According to a story of Chotoo Banmali’s “Gokul Mahatm” at the time of the Birth of the Lord Krishna , Lord Shiva-Parvati arrived the Brij from this rout and the place where Parvati halted was called the Hathrasi Devi. Probably as the place of Hathrasi Devi this place was called Hathras.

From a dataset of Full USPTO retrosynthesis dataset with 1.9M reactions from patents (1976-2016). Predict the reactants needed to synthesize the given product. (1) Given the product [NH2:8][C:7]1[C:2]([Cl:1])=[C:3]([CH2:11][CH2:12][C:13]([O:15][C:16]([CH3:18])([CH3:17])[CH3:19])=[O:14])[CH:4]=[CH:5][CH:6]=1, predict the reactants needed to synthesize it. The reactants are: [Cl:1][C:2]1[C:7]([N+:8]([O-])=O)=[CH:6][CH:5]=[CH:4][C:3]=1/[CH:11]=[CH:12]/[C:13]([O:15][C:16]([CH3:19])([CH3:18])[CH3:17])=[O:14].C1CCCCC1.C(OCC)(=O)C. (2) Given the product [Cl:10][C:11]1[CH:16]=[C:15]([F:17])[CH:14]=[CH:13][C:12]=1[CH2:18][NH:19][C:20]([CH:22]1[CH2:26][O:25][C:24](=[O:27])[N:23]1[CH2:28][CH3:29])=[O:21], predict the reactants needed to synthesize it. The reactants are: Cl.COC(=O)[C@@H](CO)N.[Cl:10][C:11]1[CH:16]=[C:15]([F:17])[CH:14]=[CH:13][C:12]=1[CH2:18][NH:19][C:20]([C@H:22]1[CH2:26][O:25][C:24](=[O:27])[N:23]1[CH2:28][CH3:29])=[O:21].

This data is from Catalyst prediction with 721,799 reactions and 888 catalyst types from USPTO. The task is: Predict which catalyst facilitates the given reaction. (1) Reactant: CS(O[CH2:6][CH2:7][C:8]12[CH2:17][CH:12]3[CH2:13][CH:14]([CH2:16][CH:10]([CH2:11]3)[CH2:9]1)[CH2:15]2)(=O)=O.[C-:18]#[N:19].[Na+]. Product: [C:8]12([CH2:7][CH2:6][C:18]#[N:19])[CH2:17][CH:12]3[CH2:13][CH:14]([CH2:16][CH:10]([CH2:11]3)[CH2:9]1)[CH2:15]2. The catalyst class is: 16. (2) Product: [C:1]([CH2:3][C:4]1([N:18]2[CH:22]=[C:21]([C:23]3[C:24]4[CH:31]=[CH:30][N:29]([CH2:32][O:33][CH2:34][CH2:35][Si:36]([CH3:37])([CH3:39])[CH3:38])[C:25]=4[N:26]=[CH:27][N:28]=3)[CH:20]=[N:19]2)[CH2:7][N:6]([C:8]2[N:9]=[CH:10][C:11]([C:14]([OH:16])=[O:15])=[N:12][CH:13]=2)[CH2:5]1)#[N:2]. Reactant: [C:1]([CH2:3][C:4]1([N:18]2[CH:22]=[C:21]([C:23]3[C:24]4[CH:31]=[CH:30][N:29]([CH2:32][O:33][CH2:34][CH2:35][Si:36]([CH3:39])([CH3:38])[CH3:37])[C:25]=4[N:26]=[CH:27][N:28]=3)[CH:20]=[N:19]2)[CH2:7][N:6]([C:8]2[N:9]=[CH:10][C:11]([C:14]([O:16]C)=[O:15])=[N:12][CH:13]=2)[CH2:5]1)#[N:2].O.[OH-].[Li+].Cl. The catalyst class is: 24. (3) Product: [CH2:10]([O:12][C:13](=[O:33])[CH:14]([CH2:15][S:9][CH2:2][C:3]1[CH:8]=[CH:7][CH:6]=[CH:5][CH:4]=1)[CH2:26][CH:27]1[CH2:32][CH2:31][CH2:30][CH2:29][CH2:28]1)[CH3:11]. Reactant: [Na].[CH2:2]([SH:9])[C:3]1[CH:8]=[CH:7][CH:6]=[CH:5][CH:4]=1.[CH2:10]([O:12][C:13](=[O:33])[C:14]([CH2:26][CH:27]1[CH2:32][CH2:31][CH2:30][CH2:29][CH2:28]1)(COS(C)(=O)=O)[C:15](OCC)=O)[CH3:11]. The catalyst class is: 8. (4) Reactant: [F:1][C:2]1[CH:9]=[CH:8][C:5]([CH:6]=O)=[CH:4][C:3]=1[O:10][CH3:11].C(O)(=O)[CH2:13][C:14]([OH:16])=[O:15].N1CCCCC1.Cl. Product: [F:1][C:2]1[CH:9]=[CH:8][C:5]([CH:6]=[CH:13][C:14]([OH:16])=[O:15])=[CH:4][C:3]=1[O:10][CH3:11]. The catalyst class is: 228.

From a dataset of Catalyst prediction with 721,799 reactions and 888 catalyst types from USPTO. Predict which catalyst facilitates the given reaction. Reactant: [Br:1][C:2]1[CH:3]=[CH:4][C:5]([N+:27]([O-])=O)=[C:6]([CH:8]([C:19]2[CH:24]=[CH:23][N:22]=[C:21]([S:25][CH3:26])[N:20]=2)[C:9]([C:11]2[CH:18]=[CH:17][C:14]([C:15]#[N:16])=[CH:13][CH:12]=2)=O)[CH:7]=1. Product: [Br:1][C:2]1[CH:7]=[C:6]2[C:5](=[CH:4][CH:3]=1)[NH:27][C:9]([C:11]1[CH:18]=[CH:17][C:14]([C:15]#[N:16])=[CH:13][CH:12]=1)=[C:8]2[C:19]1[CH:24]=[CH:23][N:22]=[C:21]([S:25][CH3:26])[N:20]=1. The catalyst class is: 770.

Archaeological remains of Hindu , Buddhist , Jain culture and also of the Shung and Kushan period were found at many places in Hathras. Among these archaeological and historical places is the fort of Raja Dayaram located in the Hathras town from where Maurya period Brown coloured pot of 2nd century B.C., Kushan period clay statue ,”Sapt Matrikafalam” etc . were found. Among old Temples the temple of Lord “Veereshwar Mahadev” is special . Shaiv rulers and Naag Rajas also dominated here , remains of there rule are scattered here and there .During the period of Naag Rulers Seshavtara Lord Balram Ji got proper importance and his temples can be found in all of the region . Old broken statues which have great archeological value are still worshiped in the Brij region. The archeological remains and statues obtained here are kept in the Mathura Museum . The Jain Temple at “Nayawaas” tells the story of Jain Culture .Sanwat 1548 “Vi.” is written on the oldest statues here. More History is covered under the remains of forts of Sikandra Rao, Maho , Sasni etc. which can be the topic of further research. Remains of statues of the period of Buddhist were scattered in places like Sahpau , Lakhnoo etc ,many were collected and kept in the museum of Mathura and Jila Parishad Office at Aligarh . The Bhadra Kali temple of Sahpau also fall under the category of archeological temples. By writing “Ghat Ramayana” Sant Tulsi Saahab spread the fame of Hathras to far away places. His disciples collect in thousand of numbers at his grave at Siyal, Kila Gate, Hathras to express their devotion. In addition to the above mentioned temples the chain of temples contain “Chaubey wale Mahadev” temple, “Chinta Haran” temple, “ Masani Devi “ temple, “ Shri Naath Ji” temple at Chawar Gate, Lord “Varah” temple at Dibba Gali and many temples of Lord “Balram”.Among temples of rural area the temple of Lord Dauji Maharaj Ji is very special.In the category of Garhis, Hawelis, Forts who’s remains still exists of old Jamindars ,specially quoted are Nawab Mendu and Sadabad ,Haweli of Jamindar of Lakhnu, Paharpur and Hasayan .